Why?  God only knows.  My presumption is that big important publishers can’t spare a person to do the cutting or create a workflow that creates a thumbnail image suitable for the Comixology app.  A zoom-in on part of the cover, or even clipping a bold image from the inside, and getting an optimised version of the logo on it…. apparently that’s too much work.  Most publishers simply don’t want digital sales enough.  It’s the usual assumption of “if you build it, they will come."  Which is why digital sales on monthly books are still (I am told) no more than a fifth of print sales.

LESSON: five minutes’ work will get you a thumbnail that works better in the Comixology store than 95% of the covers around you.

You’re welcome.

The Power Of Design

October 1st, 2012 | comics talk


Yes, very good, Grant and Darick.  Very good.

SPACEGIRL And Why Your Funny Webcomics Bore Me

October 1st, 2012 | comics talk

I’ve mentioned Travis Charest’s SPACEGIRL here a couple of times over the years.


I loved the idea of SPACEGIRL. Newspaper humour strips transferred to (and were exploded/deconstructed by) the web, but the old drama strips… not so much. SPACEGIRL was just the daftest thing in the world to do – revive the newspaper science fiction strip serial, and not even do it on a daily basis — and I loved it for that.

If I knew anyone who’d fit it and would do it for free, I’d do one here on the site like a shot. (Or at least as soon as I thought of one.) Give it its own category. It’d still be nigh on impossible to read back effectively. But, you know, what the fuck. You do it for the idea. It’s nice when ideas are pretty and so simple the cat can operate them. But it’s not always necessary.

I did actually talk to a friend, in 2010, about trying just this.  I think I wrote 15 panels to be going on with.  That friend’s life got crazy and difficult soon after, and it never happened.  (I never pushed, either, as they had quite enough going on without adding this to it!)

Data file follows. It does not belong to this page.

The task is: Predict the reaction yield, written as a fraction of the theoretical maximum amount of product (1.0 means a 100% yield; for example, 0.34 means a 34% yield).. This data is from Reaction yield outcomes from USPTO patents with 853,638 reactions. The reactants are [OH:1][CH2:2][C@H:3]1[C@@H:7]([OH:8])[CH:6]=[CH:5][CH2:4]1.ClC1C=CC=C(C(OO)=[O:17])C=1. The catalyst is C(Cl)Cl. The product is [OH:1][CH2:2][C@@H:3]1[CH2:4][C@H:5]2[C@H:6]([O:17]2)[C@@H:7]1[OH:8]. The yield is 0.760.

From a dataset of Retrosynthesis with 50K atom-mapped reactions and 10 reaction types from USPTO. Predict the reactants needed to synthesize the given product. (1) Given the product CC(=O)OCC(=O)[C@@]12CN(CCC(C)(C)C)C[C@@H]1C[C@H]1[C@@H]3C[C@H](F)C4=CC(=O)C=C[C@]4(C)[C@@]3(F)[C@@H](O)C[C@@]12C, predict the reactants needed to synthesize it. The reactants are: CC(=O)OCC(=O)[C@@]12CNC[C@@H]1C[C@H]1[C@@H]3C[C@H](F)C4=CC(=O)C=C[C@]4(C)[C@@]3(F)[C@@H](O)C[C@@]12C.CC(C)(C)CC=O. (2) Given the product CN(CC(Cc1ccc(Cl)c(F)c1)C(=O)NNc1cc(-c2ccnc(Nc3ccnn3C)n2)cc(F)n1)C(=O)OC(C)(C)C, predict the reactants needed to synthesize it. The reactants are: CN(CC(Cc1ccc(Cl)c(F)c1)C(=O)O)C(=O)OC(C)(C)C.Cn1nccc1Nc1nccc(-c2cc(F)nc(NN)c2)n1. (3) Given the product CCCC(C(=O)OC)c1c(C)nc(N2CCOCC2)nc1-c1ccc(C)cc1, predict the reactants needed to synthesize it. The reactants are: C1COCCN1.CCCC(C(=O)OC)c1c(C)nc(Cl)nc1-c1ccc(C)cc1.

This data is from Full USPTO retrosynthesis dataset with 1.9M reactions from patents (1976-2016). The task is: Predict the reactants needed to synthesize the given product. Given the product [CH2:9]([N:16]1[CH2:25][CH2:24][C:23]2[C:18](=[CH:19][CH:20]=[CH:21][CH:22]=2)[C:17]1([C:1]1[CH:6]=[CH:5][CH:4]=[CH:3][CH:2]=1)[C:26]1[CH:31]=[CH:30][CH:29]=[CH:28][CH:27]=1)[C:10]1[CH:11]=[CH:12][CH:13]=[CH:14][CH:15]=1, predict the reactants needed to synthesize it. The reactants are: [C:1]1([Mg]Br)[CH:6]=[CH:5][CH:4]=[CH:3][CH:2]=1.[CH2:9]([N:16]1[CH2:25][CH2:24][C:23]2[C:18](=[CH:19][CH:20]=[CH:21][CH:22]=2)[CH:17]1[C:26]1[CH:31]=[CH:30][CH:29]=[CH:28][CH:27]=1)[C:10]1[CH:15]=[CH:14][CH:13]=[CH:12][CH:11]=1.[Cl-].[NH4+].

So I’ve been thinking about the newspaper adventure strip, that superquick blast of art spectacle and an idea. Which, as I said on Whitechapel, didn’t seem to convert to the web so well because it’s a form that finds it harder to capture eyeballs than the humour form.

And then I thought, on the other hand, if something like that was nested, as it was in a newspaper, inside a blog that already had a daily audience…

And then I thought, well, a proper and useful newspaper-width strip is actually a bit wide for a blog, which tend to containerise inside 600, 700 pixels or so. And maybe it’s the concept and intent of the thing that matter, not slavish replication of the physical object, because this is after all the web and we don’t have no laws or wear no stinkin badges and all that. Maybe your "strip" is the size of a card CD sleeve, or a horizontal half of a manga page, or (name your own).

SPACEGIRL, in some ways, is a pure descendant of the likes of FLASH GORDON. A single beat of plot or action in a beautiful science fiction illustration. And on a daily basis that’s really all you need to provide in a single instalment — something lovely, that frames a nice little idea. Makes pleasant electrical things happen in your brain for a moment. So you come back tomorrow to get that button pressed again. And, if the creator(s) is (are) lucky, you stick around long enough to see that this cascade of little sparkles are actually strung together with auctorial intent, and it assembles into something that’s bigger than the sum of its parts.

SPACEGIRL publishes at a width of 860px, which is why it looks a little squashed here.

As I may have mentioned – I know I mentioned it on Twitter – a couple of friends of mine are planning a newspaper-adventure-strip for the web, and I’m sick with jealousy.  Not least because, as noted above, I Had A Plan Damnit, years ago, and I don’t get to play.

Warren can be shouted at about being crazy or cryptic @warrenellis or

But, honestly, wouldn’t it be nice if a bunch of people started to bring strange ideas and new thinking to the dramatic form, in a low-impact serialised form like this?  What if, just for the hell of it, the next 18000 webcomics weren’t about funny animals or core nerd wanking?

On second thought, hey, that’s not going to happen.  And webcomics are a very important venue: as George Burns said about vaudeville, it’s the place the kids go to be lousy.  It’s a learning space, and a play space.  It’s important that it remains that way.  But no-one could change that if they wanted to, and but it shouldn’t be just that.

Wouldn’t this be a demented, lovely, quixotic thing?  If a bunch of people said fuck all you people who do nothing but newspaper comedy strips on the web, we’re going to do newspaper dramatic strips and do crazy stuff.

Obviously, that’s what my friends are going to do.  But I wish more of you would join them.  I’d dearly love a bunch of new panels to read every day, and I’m sure I’m not the only one.